Posts Tagged ‘seedless grapes’

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Now, this isn’t exactly a “vinegar” recipe, but if you want to toss in a teaspoon, please feel free…..We are growers of grapes – both wine grapes and table grapes.  The table grapes are the Sovereign Coronation.  Now, these are lovely grapes with a velvety blue coating and fabulous flavour.  These grapes make delicious juice, pretty pies, juicy jam and jiggly jelly. They are virtually seedless.  Please pay attention to the word “virtually”.   This means there are some seeds but not many and the seeds are immature – not of the tooth breaking variety.  In science speak they are “vestigial” seeds.

  In the interest in science and just because I am of a curious nature, I attempted both the traditional way of making grape jam with seeds and what I like to the call the “Whole Grape No Muss, No fuss” method to see which worked better for Coronation grapes .  Virtually (see…there is that word again) all grape jam recipes instruct you to pick the grapes off their stems and then, one by one, squeeze the little beggars  until the pulp pops out of  its’ tight little skin, separating the pulp from the skin.  The skins are then put aside.  Truth to tell my interest in scientific research started to wane after I had separated one cup of pulp.  I only had five more cups to go.  I also had three bowls on the go because this pulp squeezing business requires one large bowl for the whole grapes, one bowl for the skin and one bowl for the pulp.

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In the interest of time and to remind myself that I do actually have a life, I jettisoned the idea of using the traditional method of separating the skins from the pulp and went directly to the “put the whole grapes in a large pot” method.  Much less work and fewer bowls.

Fall Harvest Whole Grape Jam

Makes about 5 cups purple blue jam with intense grape flavour.

Ingredients

3 pounds sovereign Coronation Grapes (six cups)

3 cups sugar

Method

1.  Sterilize 5- 1/2 pint  jars, rings and lids.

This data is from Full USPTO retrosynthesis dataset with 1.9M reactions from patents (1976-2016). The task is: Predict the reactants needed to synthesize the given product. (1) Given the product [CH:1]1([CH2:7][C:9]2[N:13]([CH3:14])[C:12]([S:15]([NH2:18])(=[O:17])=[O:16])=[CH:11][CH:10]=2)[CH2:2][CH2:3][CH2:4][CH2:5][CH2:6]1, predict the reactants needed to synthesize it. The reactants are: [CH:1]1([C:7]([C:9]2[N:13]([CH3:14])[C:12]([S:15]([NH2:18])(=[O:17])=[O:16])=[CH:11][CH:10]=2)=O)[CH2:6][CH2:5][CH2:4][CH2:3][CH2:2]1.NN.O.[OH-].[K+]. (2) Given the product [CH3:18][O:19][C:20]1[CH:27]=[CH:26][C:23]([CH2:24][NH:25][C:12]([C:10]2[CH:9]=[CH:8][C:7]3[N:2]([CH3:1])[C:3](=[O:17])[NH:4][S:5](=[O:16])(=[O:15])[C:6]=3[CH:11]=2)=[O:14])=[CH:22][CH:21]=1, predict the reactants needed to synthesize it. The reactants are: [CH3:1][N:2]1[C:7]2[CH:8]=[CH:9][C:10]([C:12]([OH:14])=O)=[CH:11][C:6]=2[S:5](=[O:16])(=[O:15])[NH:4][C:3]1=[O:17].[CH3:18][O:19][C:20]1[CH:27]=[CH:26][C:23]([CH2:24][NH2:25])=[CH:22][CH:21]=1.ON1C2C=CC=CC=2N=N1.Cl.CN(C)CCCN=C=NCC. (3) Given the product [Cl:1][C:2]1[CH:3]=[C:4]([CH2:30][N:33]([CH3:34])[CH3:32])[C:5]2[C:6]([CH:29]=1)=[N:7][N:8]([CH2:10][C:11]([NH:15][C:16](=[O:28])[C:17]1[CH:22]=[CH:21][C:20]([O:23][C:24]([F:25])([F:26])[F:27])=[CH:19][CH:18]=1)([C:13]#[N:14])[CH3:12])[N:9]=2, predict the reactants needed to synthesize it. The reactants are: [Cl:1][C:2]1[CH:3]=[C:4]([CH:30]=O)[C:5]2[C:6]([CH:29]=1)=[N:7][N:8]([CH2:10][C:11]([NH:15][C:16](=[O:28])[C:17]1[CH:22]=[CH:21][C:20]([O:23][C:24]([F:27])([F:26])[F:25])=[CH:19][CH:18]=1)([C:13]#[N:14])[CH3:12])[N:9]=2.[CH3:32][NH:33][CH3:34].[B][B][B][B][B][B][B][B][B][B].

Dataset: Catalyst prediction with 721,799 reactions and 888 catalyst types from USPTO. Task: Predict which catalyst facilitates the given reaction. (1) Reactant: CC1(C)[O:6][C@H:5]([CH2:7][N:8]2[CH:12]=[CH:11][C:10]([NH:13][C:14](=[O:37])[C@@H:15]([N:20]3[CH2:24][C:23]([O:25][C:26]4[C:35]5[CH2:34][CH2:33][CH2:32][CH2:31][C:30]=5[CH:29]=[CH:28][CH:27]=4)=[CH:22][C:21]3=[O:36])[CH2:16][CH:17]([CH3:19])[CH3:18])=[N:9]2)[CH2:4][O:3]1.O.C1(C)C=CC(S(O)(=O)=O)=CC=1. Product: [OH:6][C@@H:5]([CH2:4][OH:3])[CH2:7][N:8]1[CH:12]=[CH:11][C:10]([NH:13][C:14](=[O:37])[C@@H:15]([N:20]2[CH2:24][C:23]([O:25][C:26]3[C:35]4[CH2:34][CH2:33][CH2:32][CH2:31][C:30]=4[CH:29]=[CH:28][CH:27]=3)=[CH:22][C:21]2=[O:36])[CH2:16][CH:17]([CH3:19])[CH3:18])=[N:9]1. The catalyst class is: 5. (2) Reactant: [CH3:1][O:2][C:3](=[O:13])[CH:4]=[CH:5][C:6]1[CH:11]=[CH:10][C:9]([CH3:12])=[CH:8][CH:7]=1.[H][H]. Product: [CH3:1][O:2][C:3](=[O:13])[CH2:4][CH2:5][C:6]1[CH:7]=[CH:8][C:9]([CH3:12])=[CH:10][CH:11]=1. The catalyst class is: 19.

2. Wash grapes and pick grapes off their stems dropping them into a large pot.

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3. Place the pot of whole grapes over medium heat and bring to a gentle boil stirring occasionally.   Cook gently for 15 to 20 minutes.

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Okay, in this picture you can just barely see a few seeds. Remember, I said Coronation grapes are virtually seedless.  In six cups of grapes you will find less than one tablespoon of seeds.  In past years I haven’t even bothered removing the seeds.  This year, however,  I am removing the seeds – for you.  As the grapes break open remove the seeds as they cluster around the edge of the pot.  If you miss a few – so be it.  Believe me, this is much easier than squeezing pulp.

4.  Gradually add the sugar one cup at a time.  Bring  grapes back to a rolling boil.  Cook rapidly for 10 minutes stirring frequently.   Remove from heat. Ladle hot jam into hot jars, leaving 1/4-inch headspace.  Run a clean, wet paper towel around the rim of each jar to ensure the rims are jam free.  Place a lid and ring on each jar and tighten the rings.   Let the jam cool and seal.   You will hear a pleasant “pop” as the lids seal.  Any lids that don’t seal properly should be refrigerated.

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In deepest, darkest winter, breakfast can be transported back to a brilliant autumn day with this deeply flavoured jam.

What you accomplish with the recipes I share with you is what makes me eager to share more.   Tell me how you are doing.  Thank you for following.

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